South Korea’s anger over what it sees as discriminatory treatment by the United States of Korean electric vehicle makers highlights the difficulty Washington faces in engaging even its closest allies to his vast economic plans for Asia.
US legislation passed last month offers tax credits of up to $7,500 to buyers of electric vehicles assembled in North America. The measure, which is part of the Cut Inflation Act, is aimed at shutting China out of supply chains and boosting U.S. production of electric cars, analysts said.
But in doing so, the bill also removed tax credits for dozens of foreign-made electric vehicles, making them much more expensive for American buyers. Among the hardest hit are South Korea’s Hyundai and its subsidiary Kia, which rank second in sales in the U.S. electric vehicle market, behind Tesla.
South Korean businessmen and politicians erupted after the legislation was passed, calling it a betrayal of the principles of the World Trade Organization, as well as the US free trade agreement and South Korea, which they claim prohibits such discrimination against products imported from each other.
“The United States is transforming itself from a guardian of free trade into a disrupter of international trade norms,” said an editorial in the left-leaning Hankyoreh newspaper. ” Essentially, [U.S. President Joe] Biden’s ‘Build Back Better’ is no different from [former U.S. President Donald] Trump’s “Make America Great Again”, said conservative Joongang Ilbo.
Some South Korean media have even questioned whether Seoul should respond by reconsidering its participation in US-led regional economic initiatives, such as the Indo-Pacific Economic Framework (IPEF) or the “Chip 4” semiconductor alliance. “, both of which are seen as crucial to US efforts to compete with China.
In a Tuesday briefing, South Korean Commerce Minister Ahn Duk-geun said the trade dispute should be handled separately from Seoul’s participation in multilateral forums, but acknowledged the disagreement could “shake trust in the [U.S.-South Korean] business relationship itself.
South Korea’s frustration is broadly in line with that of many other Asian countries, which question whether Washington is as committed to free trade as it once was. While many U.S. partners were appalled by Trump’s 2017 decision to pull out of the massive Trans-Pacific Partnership (TPP) free trade deal, they remain disheartened by Biden, who has continued many of Trump’s trade policies. Trump.
Doubts about the American commitment
Partly to deter such concerns, the White House in May unveiled the IPEF, a trade deal designed to counterbalance China’s economic clout in Asia. IPEF’s 14 member states held their first negotiations last week; the United States aims to conclude the negotiations by next November.
But the IPEF differs from traditional free trade agreements in that it does not provide greater market access or lower tariffs – areas that are no longer considered safe in the domestic US political context. Without such incentives, there may not be enough benefits for countries to accept binding commitments in areas such as environment and labor, according to reports from the Center for Strategic and International Studies, who interviewed the representatives of the countries involved in the IPEF negotiations.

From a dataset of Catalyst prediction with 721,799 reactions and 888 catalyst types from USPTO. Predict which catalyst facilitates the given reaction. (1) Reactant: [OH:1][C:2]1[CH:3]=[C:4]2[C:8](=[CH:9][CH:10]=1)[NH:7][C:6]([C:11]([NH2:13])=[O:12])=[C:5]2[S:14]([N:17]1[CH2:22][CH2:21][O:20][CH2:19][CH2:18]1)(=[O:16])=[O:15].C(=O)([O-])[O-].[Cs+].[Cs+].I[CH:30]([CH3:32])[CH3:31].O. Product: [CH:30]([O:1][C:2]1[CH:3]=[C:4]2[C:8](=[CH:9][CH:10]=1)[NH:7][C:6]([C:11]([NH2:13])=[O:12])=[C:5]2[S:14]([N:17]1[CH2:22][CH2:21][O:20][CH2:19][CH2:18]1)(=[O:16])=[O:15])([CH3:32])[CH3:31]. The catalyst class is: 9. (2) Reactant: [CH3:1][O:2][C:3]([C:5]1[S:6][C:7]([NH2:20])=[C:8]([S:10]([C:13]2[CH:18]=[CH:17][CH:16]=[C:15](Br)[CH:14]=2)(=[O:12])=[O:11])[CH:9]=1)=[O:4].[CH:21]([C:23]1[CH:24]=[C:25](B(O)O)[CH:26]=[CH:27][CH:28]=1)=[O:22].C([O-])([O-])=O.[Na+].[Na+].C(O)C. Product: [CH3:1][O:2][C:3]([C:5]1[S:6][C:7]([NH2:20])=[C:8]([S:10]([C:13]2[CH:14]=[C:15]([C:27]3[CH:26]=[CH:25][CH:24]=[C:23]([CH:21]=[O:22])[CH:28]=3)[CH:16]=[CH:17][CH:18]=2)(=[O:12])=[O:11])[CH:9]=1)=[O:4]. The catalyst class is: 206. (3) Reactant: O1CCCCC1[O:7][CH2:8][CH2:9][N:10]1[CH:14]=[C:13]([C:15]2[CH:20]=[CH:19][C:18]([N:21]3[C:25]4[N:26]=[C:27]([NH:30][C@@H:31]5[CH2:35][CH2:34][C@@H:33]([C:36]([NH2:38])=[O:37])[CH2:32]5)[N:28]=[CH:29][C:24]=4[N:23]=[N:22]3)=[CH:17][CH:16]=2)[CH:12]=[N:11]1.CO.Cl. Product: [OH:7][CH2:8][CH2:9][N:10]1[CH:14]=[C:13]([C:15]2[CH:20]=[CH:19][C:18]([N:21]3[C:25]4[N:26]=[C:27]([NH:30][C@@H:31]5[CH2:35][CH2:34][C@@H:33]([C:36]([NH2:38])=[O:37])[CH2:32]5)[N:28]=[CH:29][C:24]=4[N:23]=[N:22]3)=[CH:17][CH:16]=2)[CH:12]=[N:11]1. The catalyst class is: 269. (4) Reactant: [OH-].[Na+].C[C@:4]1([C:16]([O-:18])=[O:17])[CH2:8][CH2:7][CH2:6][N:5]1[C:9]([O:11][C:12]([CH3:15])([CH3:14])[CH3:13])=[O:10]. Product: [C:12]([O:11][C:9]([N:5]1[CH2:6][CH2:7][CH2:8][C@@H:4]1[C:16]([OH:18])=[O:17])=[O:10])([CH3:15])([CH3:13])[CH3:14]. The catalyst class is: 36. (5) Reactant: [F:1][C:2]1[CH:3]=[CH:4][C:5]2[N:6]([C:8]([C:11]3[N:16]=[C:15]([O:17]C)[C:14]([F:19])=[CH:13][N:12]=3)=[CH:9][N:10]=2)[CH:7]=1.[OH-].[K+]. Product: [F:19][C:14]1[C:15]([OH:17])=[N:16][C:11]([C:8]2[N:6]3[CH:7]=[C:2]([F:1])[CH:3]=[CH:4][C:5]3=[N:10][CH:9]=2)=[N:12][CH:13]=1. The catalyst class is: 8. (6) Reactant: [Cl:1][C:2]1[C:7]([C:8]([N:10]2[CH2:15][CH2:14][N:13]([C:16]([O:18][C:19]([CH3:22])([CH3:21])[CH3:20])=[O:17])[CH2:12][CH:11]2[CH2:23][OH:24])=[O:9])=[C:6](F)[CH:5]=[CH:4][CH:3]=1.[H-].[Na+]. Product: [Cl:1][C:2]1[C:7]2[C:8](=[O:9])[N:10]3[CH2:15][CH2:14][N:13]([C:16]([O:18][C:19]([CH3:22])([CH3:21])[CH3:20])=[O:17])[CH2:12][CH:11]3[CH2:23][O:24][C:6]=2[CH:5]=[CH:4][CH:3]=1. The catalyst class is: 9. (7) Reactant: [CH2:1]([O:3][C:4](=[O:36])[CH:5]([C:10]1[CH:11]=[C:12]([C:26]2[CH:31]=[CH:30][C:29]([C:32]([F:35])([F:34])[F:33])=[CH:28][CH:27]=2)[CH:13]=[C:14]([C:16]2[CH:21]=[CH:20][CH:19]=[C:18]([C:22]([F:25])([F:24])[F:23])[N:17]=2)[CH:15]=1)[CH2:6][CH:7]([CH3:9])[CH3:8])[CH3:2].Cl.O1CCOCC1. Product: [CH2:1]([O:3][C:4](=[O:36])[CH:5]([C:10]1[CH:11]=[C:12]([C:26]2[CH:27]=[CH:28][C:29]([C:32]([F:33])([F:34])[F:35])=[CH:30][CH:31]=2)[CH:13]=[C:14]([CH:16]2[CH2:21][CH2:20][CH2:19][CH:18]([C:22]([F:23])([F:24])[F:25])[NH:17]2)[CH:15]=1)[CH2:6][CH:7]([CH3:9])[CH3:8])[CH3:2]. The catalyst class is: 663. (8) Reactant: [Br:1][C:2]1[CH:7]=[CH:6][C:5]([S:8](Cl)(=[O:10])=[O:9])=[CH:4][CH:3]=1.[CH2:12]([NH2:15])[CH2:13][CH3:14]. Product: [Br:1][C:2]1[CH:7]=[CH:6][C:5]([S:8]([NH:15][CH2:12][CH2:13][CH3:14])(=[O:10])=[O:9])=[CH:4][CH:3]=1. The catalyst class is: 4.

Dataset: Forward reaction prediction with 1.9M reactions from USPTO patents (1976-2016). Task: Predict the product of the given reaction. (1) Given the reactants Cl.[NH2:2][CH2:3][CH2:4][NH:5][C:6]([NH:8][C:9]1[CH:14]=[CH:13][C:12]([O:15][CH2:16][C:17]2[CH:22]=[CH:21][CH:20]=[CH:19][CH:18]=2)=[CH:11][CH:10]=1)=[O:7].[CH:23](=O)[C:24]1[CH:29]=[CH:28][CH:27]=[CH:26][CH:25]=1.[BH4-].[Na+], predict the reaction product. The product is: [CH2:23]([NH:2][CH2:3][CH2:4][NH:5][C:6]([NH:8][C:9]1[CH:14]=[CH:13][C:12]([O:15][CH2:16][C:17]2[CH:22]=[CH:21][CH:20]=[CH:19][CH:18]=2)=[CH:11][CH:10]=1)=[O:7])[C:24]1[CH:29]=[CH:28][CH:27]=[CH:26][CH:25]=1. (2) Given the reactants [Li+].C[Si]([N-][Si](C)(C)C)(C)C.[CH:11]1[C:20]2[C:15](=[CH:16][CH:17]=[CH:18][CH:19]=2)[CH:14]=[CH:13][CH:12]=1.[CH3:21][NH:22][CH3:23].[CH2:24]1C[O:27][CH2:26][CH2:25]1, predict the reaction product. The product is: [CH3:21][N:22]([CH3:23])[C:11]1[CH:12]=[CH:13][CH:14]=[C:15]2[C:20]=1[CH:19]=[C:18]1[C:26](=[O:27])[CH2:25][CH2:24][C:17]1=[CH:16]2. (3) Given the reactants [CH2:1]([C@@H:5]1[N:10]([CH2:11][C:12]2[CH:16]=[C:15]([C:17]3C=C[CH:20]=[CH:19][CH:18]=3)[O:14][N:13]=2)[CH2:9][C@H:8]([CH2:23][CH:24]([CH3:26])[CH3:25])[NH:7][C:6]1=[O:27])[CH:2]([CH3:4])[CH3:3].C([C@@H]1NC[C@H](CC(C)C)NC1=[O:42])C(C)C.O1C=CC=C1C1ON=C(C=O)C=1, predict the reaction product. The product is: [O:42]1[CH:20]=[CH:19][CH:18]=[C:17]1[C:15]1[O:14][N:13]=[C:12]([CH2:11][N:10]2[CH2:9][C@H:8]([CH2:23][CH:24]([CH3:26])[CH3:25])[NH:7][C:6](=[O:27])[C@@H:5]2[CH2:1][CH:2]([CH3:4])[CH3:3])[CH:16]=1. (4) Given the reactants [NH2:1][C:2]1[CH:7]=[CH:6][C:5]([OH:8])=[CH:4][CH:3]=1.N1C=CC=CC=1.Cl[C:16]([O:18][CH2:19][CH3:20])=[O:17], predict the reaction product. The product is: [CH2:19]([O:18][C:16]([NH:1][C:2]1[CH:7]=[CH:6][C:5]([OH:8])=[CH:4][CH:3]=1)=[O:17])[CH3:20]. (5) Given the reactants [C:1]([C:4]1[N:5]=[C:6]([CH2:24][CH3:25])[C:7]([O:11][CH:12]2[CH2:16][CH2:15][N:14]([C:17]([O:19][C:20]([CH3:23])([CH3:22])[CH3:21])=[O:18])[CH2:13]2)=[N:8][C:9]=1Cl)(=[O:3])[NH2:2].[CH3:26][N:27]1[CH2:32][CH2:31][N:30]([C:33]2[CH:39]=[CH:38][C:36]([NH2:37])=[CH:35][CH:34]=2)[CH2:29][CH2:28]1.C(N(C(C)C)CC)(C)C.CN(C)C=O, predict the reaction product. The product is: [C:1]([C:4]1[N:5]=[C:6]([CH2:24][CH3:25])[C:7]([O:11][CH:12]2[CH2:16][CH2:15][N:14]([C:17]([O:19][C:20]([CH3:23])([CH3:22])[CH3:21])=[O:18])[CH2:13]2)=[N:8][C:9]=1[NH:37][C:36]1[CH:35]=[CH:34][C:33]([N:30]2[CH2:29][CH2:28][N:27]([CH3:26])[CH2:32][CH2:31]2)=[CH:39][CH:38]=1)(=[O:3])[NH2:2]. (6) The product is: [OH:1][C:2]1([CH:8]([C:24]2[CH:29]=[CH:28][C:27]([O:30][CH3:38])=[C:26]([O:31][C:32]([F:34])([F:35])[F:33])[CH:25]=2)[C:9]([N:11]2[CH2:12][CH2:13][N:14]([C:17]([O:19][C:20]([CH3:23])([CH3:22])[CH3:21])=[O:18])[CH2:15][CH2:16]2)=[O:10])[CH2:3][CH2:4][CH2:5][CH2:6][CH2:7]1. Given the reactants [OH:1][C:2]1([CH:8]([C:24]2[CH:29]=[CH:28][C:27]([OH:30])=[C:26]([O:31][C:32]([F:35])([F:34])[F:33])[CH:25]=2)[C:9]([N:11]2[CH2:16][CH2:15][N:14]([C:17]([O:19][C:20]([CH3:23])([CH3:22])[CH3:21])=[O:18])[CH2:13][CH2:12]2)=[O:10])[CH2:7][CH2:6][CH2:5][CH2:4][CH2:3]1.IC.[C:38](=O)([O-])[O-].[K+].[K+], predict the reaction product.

The Biden administration has also indicated that the IPEF will not be subject to US Congressional approval, raising concerns that it could be overturned by future US presidents.
During the IPEF rollout in May, Japanese Prime Minister Fumio Kishida said he welcomed increased US economic involvement in Asia and would support IPEF talks, but preferred that the United States joins the TPP, now known as the CPTPP.
Another major part of Biden’s Asia strategy is Chip 4, a planned semiconductor supply chain partnership between the United States, Japan, South Korea and Taiwan.
Chip 4 is intended to reduce China’s influence in the vital microchip sector. But U.S. partners, including South Korea, have expressed concern that the move could lead to Chinese retaliation. Perhaps reflecting this unease, South Korean officials frequently refer to the Chip 4 grouping as an “advisory body” rather than an alliance.
South Korea’s dilemma
The balance between China and the United States is particularly delicate for South Korea, which hosts about 28,000 American troops but relies on China as its main trading partner.
South Korea’s conservative President Yoon Suk Yeol, who took office in May, has moved to expand his country’s economic and security ties with the United States, making the current trade dispute even more acute. uncomfortable.
Although the United States has agreed to talks with South Korea to minimize the impact of recent US legislation, that has not stopped a wave of South Korean criticism directed at both Yoon and Biden.
So far, the backlash has been mostly limited to furious newspaper editorials and statements of concern from business and government officials.
Jeongmeen Suh, an economics professor at Soongsil University in Seoul, predicts that the dispute will not lead to major anti-US protests, as US policy only affects some major South Korean companies and may not be felt. by average citizens.
But if not resolved quickly, the disagreement could lead to diplomatic fallout, analysts warn, such as Seoul filing a WTO complaint. Some voices have called on South Korea to take a more assertive stance in line with its growing economic and diplomatic influence.
“If Korea remains passive, it could again become the victim of the great powers,” reads a recent editorial in Hankyoreh. “Korea needs to overcome its ‘small country’ mentality and adopt an active attitude.
Lee Juhyun contributed to this report.